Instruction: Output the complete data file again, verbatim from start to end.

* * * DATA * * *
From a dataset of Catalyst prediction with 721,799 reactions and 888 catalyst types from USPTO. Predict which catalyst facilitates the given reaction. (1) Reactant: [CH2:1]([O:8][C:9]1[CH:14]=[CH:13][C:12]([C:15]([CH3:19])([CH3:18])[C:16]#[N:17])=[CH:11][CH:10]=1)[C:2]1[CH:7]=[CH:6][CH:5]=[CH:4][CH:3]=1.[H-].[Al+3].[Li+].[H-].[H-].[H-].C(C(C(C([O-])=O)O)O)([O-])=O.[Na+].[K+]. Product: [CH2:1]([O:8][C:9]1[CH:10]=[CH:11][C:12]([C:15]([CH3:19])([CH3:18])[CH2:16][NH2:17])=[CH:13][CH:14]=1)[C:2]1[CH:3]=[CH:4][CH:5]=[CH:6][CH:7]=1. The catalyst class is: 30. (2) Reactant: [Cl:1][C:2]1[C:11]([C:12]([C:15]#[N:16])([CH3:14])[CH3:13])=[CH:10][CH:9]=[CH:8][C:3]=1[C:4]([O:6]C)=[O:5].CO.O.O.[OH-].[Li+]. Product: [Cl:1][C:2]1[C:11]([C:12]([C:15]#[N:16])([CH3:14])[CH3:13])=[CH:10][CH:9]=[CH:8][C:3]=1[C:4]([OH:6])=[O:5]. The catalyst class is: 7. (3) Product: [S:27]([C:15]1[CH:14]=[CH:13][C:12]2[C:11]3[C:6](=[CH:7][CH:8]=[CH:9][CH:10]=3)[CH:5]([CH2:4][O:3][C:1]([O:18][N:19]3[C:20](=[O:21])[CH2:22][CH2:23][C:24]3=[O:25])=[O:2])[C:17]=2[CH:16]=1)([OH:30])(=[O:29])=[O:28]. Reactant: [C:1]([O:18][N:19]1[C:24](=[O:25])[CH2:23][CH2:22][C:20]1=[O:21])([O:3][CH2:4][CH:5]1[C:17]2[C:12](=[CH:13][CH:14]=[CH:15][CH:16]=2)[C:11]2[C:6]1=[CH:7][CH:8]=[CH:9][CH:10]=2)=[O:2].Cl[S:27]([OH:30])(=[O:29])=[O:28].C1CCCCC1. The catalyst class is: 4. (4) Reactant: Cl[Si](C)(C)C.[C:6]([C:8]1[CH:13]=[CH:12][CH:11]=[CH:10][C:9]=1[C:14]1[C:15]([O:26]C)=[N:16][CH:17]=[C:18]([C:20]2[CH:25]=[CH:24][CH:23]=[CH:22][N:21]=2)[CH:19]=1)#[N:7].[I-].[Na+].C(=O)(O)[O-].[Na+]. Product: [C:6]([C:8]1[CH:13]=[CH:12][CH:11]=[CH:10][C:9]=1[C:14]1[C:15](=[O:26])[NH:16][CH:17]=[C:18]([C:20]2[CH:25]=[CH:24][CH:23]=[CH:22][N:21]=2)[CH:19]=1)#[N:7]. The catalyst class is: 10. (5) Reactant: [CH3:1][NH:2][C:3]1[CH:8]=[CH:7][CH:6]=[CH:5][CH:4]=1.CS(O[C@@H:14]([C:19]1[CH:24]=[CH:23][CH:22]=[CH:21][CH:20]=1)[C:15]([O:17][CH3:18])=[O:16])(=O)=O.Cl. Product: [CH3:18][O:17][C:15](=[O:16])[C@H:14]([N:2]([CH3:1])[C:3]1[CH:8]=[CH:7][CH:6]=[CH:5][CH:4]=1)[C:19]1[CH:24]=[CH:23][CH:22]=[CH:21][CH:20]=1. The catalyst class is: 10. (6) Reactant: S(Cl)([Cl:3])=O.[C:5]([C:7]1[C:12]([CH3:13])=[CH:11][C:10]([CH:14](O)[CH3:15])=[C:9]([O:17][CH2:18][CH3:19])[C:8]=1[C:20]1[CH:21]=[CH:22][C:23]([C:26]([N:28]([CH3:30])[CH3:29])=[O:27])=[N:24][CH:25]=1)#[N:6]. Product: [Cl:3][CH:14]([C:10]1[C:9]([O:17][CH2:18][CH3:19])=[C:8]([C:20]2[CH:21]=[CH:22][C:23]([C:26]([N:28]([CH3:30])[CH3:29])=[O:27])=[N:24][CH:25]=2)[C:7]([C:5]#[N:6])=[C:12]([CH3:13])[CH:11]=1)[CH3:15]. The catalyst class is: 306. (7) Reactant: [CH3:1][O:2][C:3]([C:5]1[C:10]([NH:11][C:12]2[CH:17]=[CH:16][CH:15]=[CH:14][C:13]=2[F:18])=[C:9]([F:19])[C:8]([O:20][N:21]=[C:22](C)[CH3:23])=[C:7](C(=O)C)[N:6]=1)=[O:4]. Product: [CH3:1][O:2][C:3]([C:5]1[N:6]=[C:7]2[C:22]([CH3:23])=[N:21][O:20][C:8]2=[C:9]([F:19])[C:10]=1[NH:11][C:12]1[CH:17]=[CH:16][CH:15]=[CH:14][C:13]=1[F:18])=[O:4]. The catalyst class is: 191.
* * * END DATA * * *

From a dataset of Catalyst prediction with 721,799 reactions and 888 catalyst types from USPTO. Predict which catalyst facilitates the given reaction. (1) Reactant: [CH2:1]([O:8][C:9]1[CH:14]=[CH:13][C:12]([C:15]([CH3:19])([CH3:18])[C:16]#[N:17])=[CH:11][CH:10]=1)[C:2]1[CH:7]=[CH:6][CH:5]=[CH:4][CH:3]=1.[H-].[Al+3].[Li+].[H-].[H-].[H-].C(C(C(C([O-])=O)O)O)([O-])=O.[Na+].[K+]. Product: [CH2:1]([O:8][C:9]1[CH:10]=[CH:11][C:12]([C:15]([CH3:19])([CH3:18])[CH2:16][NH2:17])=[CH:13][CH:14]=1)[C:2]1[CH:3]=[CH:4][CH:5]=[CH:6][CH:7]=1. The catalyst class is: 30. (2) Reactant: [Cl:1][C:2]1[C:11]([C:12]([C:15]#[N:16])([CH3:14])[CH3:13])=[CH:10][CH:9]=[CH:8][C:3]=1[C:4]([O:6]C)=[O:5].CO.O.O.[OH-].[Li+]. Product: [Cl:1][C:2]1[C:11]([C:12]([C:15]#[N:16])([CH3:14])[CH3:13])=[CH:10][CH:9]=[CH:8][C:3]=1[C:4]([OH:6])=[O:5]. The catalyst class is: 7. (3) Product: [S:27]([C:15]1[CH:14]=[CH:13][C:12]2[C:11]3[C:6](=[CH:7][CH:8]=[CH:9][CH:10]=3)[CH:5]([CH2:4][O:3][C:1]([O:18][N:19]3[C:20](=[O:21])[CH2:22][CH2:23][C:24]3=[O:25])=[O:2])[C:17]=2[CH:16]=1)([OH:30])(=[O:29])=[O:28]. Reactant: [C:1]([O:18][N:19]1[C:24](=[O:25])[CH2:23][CH2:22][C:20]1=[O:21])([O:3][CH2:4][CH:5]1[C:17]2[C:12](=[CH:13][CH:14]=[CH:15][CH:16]=2)[C:11]2[C:6]1=[CH:7][CH:8]=[CH:9][CH:10]=2)=[O:2].Cl[S:27]([OH:30])(=[O:29])=[O:28].C1CCCCC1. The catalyst class is: 4. (4) Reactant: Cl[Si](C)(C)C.[C:6]([C:8]1[CH:13]=[CH:12][CH:11]=[CH:10][C:9]=1[C:14]1[C:15]([O:26]C)=[N:16][CH:17]=[C:18]([C:20]2[CH:25]=[CH:24][CH:23]=[CH:22][N:21]=2)[CH:19]=1)#[N:7].[I-].[Na+].C(=O)(O)[O-].[Na+]. Product: [C:6]([C:8]1[CH:13]=[CH:12][CH:11]=[CH:10][C:9]=1[C:14]1[C:15](=[O:26])[NH:16][CH:17]=[C:18]([C:20]2[CH:25]=[CH:24][CH:23]=[CH:22][N:21]=2)[CH:19]=1)#[N:7]. The catalyst class is: 10. (5) Reactant: [CH3:1][NH:2][C:3]1[CH:8]=[CH:7][CH:6]=[CH:5][CH:4]=1.CS(O[C@@H:14]([C:19]1[CH:24]=[CH:23][CH:22]=[CH:21][CH:20]=1)[C:15]([O:17][CH3:18])=[O:16])(=O)=O.Cl. Product: [CH3:18][O:17][C:15](=[O:16])[C@H:14]([N:2]([CH3:1])[C:3]1[CH:8]=[CH:7][CH:6]=[CH:5][CH:4]=1)[C:19]1[CH:24]=[CH:23][CH:22]=[CH:21][CH:20]=1. The catalyst class is: 10. (6) Reactant: S(Cl)([Cl:3])=O.[C:5]([C:7]1[C:12]([CH3:13])=[CH:11][C:10]([CH:14](O)[CH3:15])=[C:9]([O:17][CH2:18][CH3:19])[C:8]=1[C:20]1[CH:21]=[CH:22][C:23]([C:26]([N:28]([CH3:30])[CH3:29])=[O:27])=[N:24][CH:25]=1)#[N:6]. Product: [Cl:3][CH:14]([C:10]1[C:9]([O:17][CH2:18][CH3:19])=[C:8]([C:20]2[CH:21]=[CH:22][C:23]([C:26]([N:28]([CH3:30])[CH3:29])=[O:27])=[N:24][CH:25]=2)[C:7]([C:5]#[N:6])=[C:12]([CH3:13])[CH:11]=1)[CH3:15]. The catalyst class is: 306. (7) Reactant: [CH3:1][O:2][C:3]([C:5]1[C:10]([NH:11][C:12]2[CH:17]=[CH:16][CH:15]=[CH:14][C:13]=2[F:18])=[C:9]([F:19])[C:8]([O:20][N:21]=[C:22](C)[CH3:23])=[C:7](C(=O)C)[N:6]=1)=[O:4]. Product: [CH3:1][O:2][C:3]([C:5]1[N:6]=[C:7]2[C:22]([CH3:23])=[N:21][O:20][C:8]2=[C:9]([F:19])[C:10]=1[NH:11][C:12]1[CH:17]=[CH:16][CH:15]=[CH:14][C:13]=1[F:18])=[O:4]. The catalyst class is: 191.